Steve Englehart is one of the top writers in comics history. If you’re a Marvel fan, you have to read his 1970s Captain America, Dr. Strange, and Avengers runs. If you’re a comics fan, you have to read his 1970s Batman stories in Detective Comics. Steve’s creator-owned Coyote is one of the highlights of 1980s comics as are his Silver Surfer, West Coast Avengers, and Fantastic Four, all worth reading in spite of their eventual respective collapses under various editorial edicts. But that’s just scratching the surface. If you go on a mission to collect Englehart, you’re going to be picking up issues of Green Lantern, Luke Cage, Hero for Hire, Night Man, Amazing Adventures starring the Beast, Super-Villain Team-Up, Skull the Slayer, Justice League of America, and on and on, with most of these worth reading. But one thing you won’t find is any Englehart-written Spider-Man. Not as the feature character anyway. The closest thing you’ll find is this. Spider Noir. A Spidey tale that exists only in outline form.
On his website (www.steveenglehart.com), Steve explains that he was once offered one of the several Spidey titles but turned it down because he “didn’t want to write ‘one’ of his lives.” Later, Byron Preiss asked him to write a Spidey novel which would have been Spider Noir. Before Steve got very far “Byron ran into money troubles and this was never completed.” What remains is a 12+ page outline written in November 1997, available only from Steve himself.
“Like most films noir, the City (New York, in this case) is a prominent presence. Like all films noir, the hero suffers at the hands of an evil woman, loving her and hating her at the same time (but because this is a Spidey story, it’s not her fault). And because it’s a Spidey story, he not only wins but survives. But I want it to be as noir as Spidey can be…”
That evil woman whom the hero loves and hates at the same time is Mary Jane, brainwashed by a familiar Spidey villain into a knife-wielding, silk gown-wearing femme fatale in the film noir tradition. Though Peter knows MJ is not at fault, circumstances place him in several intimate situations with Liz Allan. As Steve puts it, “The storm outside breaks in full force; the power goes out and they have to use candles; their clothes are wet; the shadows are deep; they’re under a lot of strain; his wife has left him; etc. Like any 40s film noir, we charge the atmosphere and then fade to black.” Later, the brainwashed MJ sets upon Liz, a framed Spidey ends up in jail for murder, and things get worse.
That’s as much of the story as I want to reveal. It’s not like I’m reviewing a previously published story here. It’s not like it’s lavishly illustrated. It’s not like it’s the complete novel that Steve intended to write. It’s a little over 12 pages of type with no frills. And Steve is selling copies so I don’t want to take food out of his mouth by telling the whole story. It’s one thing to reveal comic book spoilers when the story is fleshed out with all the dialogue, pacing, and characterization that a good writer provides (along with the “camera shots” of a good artist) or spoilers of a complete novel where the writer has a chance to stretch out and provide all the detail, style, and insight he intends. But this is an outline. And, as an outline, you only get a glimpse of Steve’s style and the depth of his story and the flavor and subtlety he planned to include. This can be somewhat frustrating. As Steve describes a particularly poignant scene or drops a hint of some psychological insights, it’s hard not to wish you could actually read the real thing rather than the thing that merely describes the real thing. Still, the occasional parenthetical note from Steve to his editor provides a bit of a look behind the curtain into the creation process and, if read right, even this outline bursts with film noir concepts and imagery: a love triangle, good girls and bad girls, brainwashings, rain, power outages, a trap door, a hall of mirrors, a dark alley, Spidey on the run, Spidey investigating like a good film noir gumshoe, and a face like “a thumb that’s been wrapped in a wet bandage for a day” all summed up in Steve’s line, “The woman he loves, the city he loves, the life he loves – it’s all been taken away.”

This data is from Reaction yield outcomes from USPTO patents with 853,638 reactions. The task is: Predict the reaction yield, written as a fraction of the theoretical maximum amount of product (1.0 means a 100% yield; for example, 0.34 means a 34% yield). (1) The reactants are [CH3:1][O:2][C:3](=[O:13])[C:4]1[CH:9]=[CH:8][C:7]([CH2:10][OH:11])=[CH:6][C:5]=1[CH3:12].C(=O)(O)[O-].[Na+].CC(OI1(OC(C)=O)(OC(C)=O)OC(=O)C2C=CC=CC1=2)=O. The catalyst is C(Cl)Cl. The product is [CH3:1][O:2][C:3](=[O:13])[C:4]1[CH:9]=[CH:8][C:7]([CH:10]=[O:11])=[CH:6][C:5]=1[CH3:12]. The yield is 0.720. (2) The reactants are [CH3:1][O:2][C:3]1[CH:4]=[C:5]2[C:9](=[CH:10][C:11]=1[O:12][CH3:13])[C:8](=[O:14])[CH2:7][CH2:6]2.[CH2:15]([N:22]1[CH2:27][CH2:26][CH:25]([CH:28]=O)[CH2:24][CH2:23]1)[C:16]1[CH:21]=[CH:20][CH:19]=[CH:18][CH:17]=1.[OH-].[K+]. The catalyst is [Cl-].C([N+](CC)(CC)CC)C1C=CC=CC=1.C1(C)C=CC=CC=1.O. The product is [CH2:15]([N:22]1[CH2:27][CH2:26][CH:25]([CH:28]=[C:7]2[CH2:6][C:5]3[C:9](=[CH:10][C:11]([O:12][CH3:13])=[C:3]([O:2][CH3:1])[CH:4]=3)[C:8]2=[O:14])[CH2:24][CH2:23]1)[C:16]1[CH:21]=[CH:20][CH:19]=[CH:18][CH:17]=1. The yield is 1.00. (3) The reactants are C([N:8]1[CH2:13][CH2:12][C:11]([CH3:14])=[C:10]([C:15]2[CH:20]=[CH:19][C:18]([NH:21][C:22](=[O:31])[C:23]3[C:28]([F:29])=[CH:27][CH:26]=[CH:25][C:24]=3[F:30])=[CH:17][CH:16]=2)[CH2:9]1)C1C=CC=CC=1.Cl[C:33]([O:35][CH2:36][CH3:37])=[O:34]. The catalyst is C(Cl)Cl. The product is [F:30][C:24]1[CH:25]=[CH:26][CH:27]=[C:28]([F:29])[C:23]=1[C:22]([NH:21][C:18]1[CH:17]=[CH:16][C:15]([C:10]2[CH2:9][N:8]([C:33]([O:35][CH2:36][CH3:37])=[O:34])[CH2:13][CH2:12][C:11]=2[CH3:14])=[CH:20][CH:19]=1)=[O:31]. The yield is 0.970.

Never mind that Steve calls Liz Allan “Liz Allen,” Gwen Stacy “Gwen Stacey,” and Harry Osborn “Norman Osborne” (once). He also uses the correct plural “films noir” and how can you resist that? Find yourself a comfortable chair, read the outline slowly, soak in all the details, close your eyes on occasion and actually visualize those details, picture yourself reading a copy of the novel complete with Will Eisner illustrations. That’s what Spider Noir should have been. But this is as close as you’re going to get to reading it.
If your comic book tastes extend beyond the web-slinger, Steve has other unrealized projects available along with scripts of his published work. I bought both issues of Bucky (a mini-series now invalidated by current continuity) which comes with painted art, plots for his censored West Coast Avengers #38-43, The Prisoner #1 with Gil Kane pencils, his take on Captain Victory, the Elseworlds Batman, Prince of Denmark and more. Steve says, “I don't have any list; I just see if I've got either a hard copy or computer copy of the desired script and then make a copy for the buyer. My stash goes back as far as my 80s' work.” Check with Steve at www.steveenglehart.com to see if your desired script is available and what price he’s asking for it. And Steve will autograph it for you, too.